The American Journalist in the 1990s: U.S. News People at the End of an Era
Who are U.S. journalists? What are their backgrounds and educational experiences? Why did they choose journalism as an occupation? What do they think about their work? What are their professional and ethical values? What kinds of work do they consider their best? Do men differ from women on these questions? Do ethnic and racial minorities differ from the majority? Do journalists working for different print and broadcast news media differ?
This book uses findings from the most comprehensive and representative study ever done of the demographic and educational backgrounds, working conditions, and professional and ethical values of 1,410 U.S. print and broadcast journalists working in the 1990s to answer these questions, including separate analyses for women and minority news people. It also compares many of these findings with those from the major studies of the early 1970s and 1980s. As such, it should be the standard reference on U.S. journalists for years to come.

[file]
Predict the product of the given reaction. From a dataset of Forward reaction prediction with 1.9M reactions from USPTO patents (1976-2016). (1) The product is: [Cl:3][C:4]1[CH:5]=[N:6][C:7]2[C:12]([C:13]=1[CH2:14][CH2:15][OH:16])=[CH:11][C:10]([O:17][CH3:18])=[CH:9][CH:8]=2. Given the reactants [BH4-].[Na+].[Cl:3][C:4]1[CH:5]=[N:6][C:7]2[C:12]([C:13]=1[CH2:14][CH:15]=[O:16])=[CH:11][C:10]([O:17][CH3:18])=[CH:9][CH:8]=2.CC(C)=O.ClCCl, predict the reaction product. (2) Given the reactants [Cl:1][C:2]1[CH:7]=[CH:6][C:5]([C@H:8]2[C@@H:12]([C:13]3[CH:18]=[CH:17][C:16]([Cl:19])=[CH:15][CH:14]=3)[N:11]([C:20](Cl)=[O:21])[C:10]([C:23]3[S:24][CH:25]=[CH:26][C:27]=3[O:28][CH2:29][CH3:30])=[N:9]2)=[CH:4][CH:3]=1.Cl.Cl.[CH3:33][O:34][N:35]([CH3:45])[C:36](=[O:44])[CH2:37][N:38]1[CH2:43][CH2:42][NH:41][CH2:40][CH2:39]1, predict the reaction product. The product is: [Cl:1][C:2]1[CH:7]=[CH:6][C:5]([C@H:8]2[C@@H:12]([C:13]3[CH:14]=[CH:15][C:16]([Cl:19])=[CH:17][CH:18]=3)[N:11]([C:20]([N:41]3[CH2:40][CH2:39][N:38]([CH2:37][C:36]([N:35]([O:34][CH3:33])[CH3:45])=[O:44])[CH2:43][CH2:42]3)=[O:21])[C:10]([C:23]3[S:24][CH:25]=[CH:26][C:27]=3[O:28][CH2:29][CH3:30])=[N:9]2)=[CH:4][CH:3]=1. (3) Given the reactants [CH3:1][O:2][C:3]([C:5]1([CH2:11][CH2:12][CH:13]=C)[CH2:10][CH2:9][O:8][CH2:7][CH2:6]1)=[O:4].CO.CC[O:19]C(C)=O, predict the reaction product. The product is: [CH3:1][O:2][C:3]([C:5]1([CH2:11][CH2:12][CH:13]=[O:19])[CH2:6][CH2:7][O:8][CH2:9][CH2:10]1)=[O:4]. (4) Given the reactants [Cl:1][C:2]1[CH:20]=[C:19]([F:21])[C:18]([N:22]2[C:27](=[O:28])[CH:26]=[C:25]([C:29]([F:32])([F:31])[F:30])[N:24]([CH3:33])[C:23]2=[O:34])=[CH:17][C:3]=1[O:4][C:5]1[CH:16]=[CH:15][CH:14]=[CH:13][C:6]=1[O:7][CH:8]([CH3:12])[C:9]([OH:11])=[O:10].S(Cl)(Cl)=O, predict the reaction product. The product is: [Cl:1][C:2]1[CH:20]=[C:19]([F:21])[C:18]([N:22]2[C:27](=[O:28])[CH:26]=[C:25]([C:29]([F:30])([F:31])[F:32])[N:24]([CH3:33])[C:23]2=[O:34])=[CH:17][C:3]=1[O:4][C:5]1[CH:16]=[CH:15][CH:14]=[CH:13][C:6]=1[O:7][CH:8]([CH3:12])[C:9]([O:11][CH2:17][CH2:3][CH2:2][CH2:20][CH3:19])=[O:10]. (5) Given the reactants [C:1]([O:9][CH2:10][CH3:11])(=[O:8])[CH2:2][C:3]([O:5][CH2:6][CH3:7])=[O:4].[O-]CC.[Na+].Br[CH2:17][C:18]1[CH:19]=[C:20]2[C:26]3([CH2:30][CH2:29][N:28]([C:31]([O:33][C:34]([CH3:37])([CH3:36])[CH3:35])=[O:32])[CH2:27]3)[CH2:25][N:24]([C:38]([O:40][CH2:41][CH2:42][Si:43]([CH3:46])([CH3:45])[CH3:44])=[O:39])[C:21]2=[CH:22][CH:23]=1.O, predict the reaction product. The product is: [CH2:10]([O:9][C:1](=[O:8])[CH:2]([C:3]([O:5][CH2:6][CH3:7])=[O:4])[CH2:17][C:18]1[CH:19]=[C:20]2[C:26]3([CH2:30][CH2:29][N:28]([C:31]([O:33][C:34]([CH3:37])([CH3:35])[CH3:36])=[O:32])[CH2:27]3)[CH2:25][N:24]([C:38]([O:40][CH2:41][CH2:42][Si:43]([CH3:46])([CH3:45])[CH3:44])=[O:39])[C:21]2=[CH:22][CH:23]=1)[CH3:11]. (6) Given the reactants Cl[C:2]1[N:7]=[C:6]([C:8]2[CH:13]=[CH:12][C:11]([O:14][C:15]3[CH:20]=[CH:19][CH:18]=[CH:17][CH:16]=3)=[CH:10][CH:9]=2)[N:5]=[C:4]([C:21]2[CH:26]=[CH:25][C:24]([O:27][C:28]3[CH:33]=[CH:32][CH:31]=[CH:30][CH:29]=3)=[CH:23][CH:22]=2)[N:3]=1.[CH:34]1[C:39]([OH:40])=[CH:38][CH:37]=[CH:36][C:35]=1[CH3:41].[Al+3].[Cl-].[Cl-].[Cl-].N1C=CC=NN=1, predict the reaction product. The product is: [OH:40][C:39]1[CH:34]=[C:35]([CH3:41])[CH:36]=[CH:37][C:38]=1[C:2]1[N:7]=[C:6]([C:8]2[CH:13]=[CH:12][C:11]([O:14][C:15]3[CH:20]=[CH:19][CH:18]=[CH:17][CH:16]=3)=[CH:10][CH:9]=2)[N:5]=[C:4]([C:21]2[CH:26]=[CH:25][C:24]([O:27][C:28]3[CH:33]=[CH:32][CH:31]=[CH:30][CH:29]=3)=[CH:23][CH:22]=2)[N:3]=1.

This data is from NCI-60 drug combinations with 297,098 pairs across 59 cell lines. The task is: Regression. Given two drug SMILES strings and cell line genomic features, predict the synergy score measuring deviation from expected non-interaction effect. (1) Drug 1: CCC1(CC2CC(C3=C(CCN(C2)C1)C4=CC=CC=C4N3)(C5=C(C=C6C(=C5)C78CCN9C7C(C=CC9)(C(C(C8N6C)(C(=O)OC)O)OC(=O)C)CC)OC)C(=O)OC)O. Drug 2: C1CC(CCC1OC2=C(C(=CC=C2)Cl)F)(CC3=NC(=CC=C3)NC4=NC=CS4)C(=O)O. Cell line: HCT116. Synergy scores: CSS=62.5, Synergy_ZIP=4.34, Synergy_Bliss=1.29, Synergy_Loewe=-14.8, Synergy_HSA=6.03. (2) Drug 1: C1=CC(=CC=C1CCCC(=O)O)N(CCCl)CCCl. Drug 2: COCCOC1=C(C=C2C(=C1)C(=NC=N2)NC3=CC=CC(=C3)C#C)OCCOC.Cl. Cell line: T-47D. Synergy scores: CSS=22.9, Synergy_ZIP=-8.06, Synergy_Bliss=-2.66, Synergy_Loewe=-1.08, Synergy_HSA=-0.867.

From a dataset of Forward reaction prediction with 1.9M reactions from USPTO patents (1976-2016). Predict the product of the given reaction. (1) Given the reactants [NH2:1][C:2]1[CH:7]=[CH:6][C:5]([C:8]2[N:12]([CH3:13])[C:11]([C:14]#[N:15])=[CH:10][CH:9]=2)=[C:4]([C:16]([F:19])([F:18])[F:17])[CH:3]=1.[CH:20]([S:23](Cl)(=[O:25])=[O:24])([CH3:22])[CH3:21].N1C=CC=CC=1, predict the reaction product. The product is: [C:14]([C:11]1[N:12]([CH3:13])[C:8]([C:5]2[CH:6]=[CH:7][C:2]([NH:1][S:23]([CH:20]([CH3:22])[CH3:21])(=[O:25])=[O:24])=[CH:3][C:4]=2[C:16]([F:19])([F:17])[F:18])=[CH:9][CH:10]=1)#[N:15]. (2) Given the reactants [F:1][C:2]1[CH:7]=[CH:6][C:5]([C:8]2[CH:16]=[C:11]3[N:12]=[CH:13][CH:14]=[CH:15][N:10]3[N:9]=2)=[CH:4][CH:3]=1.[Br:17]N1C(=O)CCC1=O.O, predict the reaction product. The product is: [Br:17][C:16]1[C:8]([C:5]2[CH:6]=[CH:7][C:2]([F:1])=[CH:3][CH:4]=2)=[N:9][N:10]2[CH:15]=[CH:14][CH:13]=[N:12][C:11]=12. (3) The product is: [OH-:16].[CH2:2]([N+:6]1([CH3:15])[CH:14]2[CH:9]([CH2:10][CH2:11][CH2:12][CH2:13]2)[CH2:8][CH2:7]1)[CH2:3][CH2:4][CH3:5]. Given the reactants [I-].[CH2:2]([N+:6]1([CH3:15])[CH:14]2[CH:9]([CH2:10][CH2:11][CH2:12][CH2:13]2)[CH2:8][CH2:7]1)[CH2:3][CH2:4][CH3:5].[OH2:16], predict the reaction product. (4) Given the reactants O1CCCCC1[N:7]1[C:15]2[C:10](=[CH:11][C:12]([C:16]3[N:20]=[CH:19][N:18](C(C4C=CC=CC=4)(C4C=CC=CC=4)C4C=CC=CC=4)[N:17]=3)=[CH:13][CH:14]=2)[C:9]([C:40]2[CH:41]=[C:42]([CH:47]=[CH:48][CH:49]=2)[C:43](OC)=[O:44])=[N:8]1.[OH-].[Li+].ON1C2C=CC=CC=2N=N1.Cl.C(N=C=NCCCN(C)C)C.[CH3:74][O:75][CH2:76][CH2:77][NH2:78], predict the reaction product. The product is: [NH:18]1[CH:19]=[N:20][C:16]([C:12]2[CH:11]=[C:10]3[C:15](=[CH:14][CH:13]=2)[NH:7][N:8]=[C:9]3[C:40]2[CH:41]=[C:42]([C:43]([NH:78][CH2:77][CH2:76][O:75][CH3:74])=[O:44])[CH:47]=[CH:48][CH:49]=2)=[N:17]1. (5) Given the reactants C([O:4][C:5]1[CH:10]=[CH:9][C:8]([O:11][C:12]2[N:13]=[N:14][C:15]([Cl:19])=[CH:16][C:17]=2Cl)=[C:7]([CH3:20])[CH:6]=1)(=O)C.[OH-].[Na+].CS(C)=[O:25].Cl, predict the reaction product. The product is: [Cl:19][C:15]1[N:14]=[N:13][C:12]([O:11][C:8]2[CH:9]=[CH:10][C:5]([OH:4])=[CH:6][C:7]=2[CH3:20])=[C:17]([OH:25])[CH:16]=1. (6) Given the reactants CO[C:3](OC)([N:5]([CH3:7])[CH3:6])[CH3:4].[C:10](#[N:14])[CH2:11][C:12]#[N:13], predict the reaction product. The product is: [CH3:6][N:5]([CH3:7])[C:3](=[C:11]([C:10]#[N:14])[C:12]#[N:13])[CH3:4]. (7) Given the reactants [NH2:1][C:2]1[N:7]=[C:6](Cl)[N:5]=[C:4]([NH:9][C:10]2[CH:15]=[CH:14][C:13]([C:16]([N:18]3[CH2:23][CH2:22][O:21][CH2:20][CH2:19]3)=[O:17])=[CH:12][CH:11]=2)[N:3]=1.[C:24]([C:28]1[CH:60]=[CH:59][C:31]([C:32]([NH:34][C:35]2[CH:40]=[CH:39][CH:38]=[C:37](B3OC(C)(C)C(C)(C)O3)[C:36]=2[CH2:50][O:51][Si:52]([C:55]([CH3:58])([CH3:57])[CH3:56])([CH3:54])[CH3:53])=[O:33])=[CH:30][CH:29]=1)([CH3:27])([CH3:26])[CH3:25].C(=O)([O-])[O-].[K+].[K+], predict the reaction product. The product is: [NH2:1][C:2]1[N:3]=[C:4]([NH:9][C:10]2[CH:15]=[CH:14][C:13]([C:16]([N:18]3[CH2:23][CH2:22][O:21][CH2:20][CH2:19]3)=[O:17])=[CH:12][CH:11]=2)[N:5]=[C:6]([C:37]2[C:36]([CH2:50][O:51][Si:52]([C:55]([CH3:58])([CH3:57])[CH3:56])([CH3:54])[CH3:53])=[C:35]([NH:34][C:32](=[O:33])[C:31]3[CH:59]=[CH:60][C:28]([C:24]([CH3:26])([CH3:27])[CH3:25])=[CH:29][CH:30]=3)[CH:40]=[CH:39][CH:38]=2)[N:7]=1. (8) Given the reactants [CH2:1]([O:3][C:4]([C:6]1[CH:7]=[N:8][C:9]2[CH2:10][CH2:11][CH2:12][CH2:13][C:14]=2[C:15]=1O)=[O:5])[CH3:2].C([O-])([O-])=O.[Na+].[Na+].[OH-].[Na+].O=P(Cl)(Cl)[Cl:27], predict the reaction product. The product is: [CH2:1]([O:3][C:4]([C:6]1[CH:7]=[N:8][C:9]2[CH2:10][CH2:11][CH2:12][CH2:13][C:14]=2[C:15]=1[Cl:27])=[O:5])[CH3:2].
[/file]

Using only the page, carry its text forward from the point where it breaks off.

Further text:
In addition, this study goes beyond the previous two in adding more open-ended questions to explain and enrich quantitative findings, in the belief that the numbers by themselves are not enough to provide explanations for the patterns that emerge. This book includes more of the journalists' own words to fill this gap, as well as an analysis of samples of their self-selected best work.
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